I’d previously tested and photographed the salt water versions ( and loved them) so was naturally keen to get hands on with the other models – and finally have that reason to pop my fly-fishing cherry!
The location chosen for the shoot was Turangi on the Southern shores of Lake Taupo. This tiny town is a world renowned fly-fishing mecca and sits at the mouth of the mighty Tongariro river. From here it offers direct access to some of the best trout streams in the country . . . perhaps the world. The bach we had booked for our stay was perfectly geared up for a crew of fisho’s with filleting tables, sinks, smokers wall to wall fly-fishing memorabilia . . . and an old school log burner to beat the winter chill. We were just a couple of doors down from the Creel Tackle House which was quite the revelation for the operation they run. Not only are they New Zealands’ oldest tackle shop, they also combine the business with a superb in-house cafe serving some fantastic grub. I’m not one to dwell on online reviews, but this cafe is consistently rated the best on all of the big sites, and it’s a reputation well deserved.
We had a full days fishing planned to document the whole fly-fishing experience. The rods were the main focus of the shoot, but also the anglers, the tackle, the spectacular environment . . . and hopefully their catches.
The day of the shoot dawned cool and wet – very wet in fact. A low grey sky and heavy drizzle were perhaps the worst conditions to shoot in. Nevertheless you have to make the most of what Mother Nature delivers and we set off to a nearby riverside locale to sling some flies across the water. Despite the dubious weather, the fish were hungry and within 15 minutes the first rainbow trout was flapping on the stones. Fly rods are extremely light and long and even this modest 2lb fish gave quite the show of strength. I marvelled at the long drawn out struggle on such a long, whippy rod and light line.
As the morning progressed the light improved and though the fishing was slow there were a few catches to keep to pique the interest. After a couple of hours on the camera, I finally found time to pick up a rod and reel myself. After a brief lesson from the experts I was out on my own and in at the deep end. It’s a technique that was easier than expected to execute . .. but harder than expected to master. With a couple of casts I was effectively throwing the fly a decent distance, but my accuracy and control were seriously lacking. Nevertheless I had a line in the water and while there were still improvements to be made, I reasoned I still had every chance of luring a trout.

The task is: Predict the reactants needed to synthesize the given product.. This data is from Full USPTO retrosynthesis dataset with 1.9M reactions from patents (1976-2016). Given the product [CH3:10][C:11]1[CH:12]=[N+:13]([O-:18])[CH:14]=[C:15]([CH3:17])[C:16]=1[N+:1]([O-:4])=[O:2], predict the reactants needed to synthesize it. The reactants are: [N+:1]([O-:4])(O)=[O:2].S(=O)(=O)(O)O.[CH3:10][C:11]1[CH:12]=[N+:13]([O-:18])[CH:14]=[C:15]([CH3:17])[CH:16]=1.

By early afternoon the skies had cleared and while the light was far better for photos, it seemed far worse for the fish. We drew a blank for several hours while scrambled along mossy green boulders amongst densely forested river-banks. The environment itself is a joy to explore and the fact we weren’t catching was never really an issue. It wasn’t until the sun started to dip below the horizon that the fish came back on the feed. A late flurry of action saw a couple more rainbows fight their way to the bank and the beautiful glow of late afternoon skies, made for some stunning photos to round off our day.
Despite its similarities to the saltwater sport I know and love, freshwater flyfishing is quite the different discipline. Refined and gentile, I understand why it is often regarded as a pursuit of the elite and well heeled. Feather-light tackle, trickling streams and wooded shores, it’s a far cry from the hurly burly of being bounced around on a boat out at sea. The presentation and deployment of your fly to wary fish in shallow waters is an art in itself. While I doubt its a sport I will ever master, I’m certainly keen to pursue it further and enjoy the challenges it offers.